That persons who have made some progress in life, without the advantage of much education, are consequently to be considered and treated as deficient in understanding, in fact as overgrown children, is an opinion but too generally entertained. It is neverthe. less equally unfounded in practical life, and insulting to the objects of it. In the present work the reader, whatever may be his station or his acquirements, is beheld with much more respect : he is regarded as pot only willing but desirous and able to learn; and on this cousideration pains are taken, not merely to tell him what he is to do, but why he is to do it: he has not only the practice, but the origin and principles of each branch of knowledge, with their application and utility in business, laid before him.
By attention to knowledge when conveyed in regular systematic order, we acquire vot merely the knowledge there conveyed, but also a matter of far higher iniportance. We learn to think and reason on rational grounds, and in that particular order by which our progress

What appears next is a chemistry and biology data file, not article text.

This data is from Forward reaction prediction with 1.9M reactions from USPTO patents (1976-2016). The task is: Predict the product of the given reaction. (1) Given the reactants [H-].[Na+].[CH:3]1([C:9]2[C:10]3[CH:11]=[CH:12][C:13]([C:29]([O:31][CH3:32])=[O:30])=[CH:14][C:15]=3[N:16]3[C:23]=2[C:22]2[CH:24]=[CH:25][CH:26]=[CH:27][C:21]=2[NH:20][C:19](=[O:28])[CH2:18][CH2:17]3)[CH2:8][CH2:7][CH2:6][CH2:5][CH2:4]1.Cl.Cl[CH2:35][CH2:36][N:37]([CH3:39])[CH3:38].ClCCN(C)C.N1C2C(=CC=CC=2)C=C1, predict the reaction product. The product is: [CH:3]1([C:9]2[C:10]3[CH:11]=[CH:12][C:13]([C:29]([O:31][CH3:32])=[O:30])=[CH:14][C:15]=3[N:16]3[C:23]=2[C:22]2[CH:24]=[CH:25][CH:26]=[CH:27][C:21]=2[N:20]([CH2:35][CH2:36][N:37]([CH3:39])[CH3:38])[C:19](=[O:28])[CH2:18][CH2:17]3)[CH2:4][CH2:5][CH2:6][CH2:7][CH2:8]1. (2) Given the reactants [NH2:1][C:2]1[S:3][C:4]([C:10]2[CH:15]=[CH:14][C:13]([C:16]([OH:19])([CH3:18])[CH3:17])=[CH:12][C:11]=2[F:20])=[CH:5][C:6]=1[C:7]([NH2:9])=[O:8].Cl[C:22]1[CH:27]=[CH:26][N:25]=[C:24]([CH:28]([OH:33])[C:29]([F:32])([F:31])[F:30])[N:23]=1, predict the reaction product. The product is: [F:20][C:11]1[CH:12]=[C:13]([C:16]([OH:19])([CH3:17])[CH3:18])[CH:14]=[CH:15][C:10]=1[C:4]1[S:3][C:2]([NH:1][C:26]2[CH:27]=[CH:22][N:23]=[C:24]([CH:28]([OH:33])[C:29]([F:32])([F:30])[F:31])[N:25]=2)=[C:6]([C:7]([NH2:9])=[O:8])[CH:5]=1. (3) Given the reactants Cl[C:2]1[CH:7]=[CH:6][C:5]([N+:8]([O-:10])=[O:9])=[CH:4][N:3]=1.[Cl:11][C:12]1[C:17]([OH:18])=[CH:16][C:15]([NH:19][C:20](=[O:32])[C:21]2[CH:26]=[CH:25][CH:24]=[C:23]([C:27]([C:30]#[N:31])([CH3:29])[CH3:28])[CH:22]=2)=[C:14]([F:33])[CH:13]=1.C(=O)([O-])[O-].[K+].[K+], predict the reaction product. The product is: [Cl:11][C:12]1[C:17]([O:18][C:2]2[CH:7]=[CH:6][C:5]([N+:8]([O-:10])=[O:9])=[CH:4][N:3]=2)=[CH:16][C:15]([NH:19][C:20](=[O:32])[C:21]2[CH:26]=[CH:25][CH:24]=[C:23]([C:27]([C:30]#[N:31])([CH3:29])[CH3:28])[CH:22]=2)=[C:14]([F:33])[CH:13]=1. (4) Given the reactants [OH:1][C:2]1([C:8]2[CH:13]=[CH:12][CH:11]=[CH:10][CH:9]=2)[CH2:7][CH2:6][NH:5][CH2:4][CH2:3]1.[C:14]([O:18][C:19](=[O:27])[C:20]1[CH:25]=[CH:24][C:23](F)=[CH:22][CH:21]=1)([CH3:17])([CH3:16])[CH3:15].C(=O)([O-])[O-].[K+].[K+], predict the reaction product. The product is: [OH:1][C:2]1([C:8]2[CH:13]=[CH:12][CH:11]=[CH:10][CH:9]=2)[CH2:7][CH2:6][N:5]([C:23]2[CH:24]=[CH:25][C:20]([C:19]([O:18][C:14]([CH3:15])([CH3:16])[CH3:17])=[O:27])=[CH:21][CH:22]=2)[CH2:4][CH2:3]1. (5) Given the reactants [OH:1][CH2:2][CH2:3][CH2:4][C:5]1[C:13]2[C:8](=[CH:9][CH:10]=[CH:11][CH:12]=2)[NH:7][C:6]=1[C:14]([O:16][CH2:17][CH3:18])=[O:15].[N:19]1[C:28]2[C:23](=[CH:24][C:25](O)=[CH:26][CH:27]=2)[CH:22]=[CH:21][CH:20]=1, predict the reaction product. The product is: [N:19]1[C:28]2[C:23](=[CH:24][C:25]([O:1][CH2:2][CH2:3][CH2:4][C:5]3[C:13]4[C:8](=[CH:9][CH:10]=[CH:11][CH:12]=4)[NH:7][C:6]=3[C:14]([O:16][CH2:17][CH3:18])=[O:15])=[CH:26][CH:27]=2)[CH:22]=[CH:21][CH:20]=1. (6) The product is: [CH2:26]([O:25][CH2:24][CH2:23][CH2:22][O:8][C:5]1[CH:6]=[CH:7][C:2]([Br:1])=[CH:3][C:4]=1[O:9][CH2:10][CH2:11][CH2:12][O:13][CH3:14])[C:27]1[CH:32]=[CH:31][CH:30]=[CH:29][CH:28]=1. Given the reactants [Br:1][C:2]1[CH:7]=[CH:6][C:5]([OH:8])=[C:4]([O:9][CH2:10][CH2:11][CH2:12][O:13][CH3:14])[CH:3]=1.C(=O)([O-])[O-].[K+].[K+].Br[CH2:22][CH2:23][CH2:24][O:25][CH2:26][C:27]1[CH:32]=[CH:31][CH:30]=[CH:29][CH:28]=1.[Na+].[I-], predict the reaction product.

is at once facilitated and secured. It is in this point of view that an introduction to general knowledge, or even the instructions of a living teacher, can be rendered the most service. able to the student. From these he may learn the first principles and properties of any branch of science or art; its divisions and uses, primary and subordinate. It is however, only by stedfastly pursuing the path pointed out to him by his instructors, into all its variety of tendencies and objects, that the student can hope to acquire a stock of information, sufficient to enable bim to acquit
himself in life with credit and comfort to himself, or with advantage to his fellow-creatures.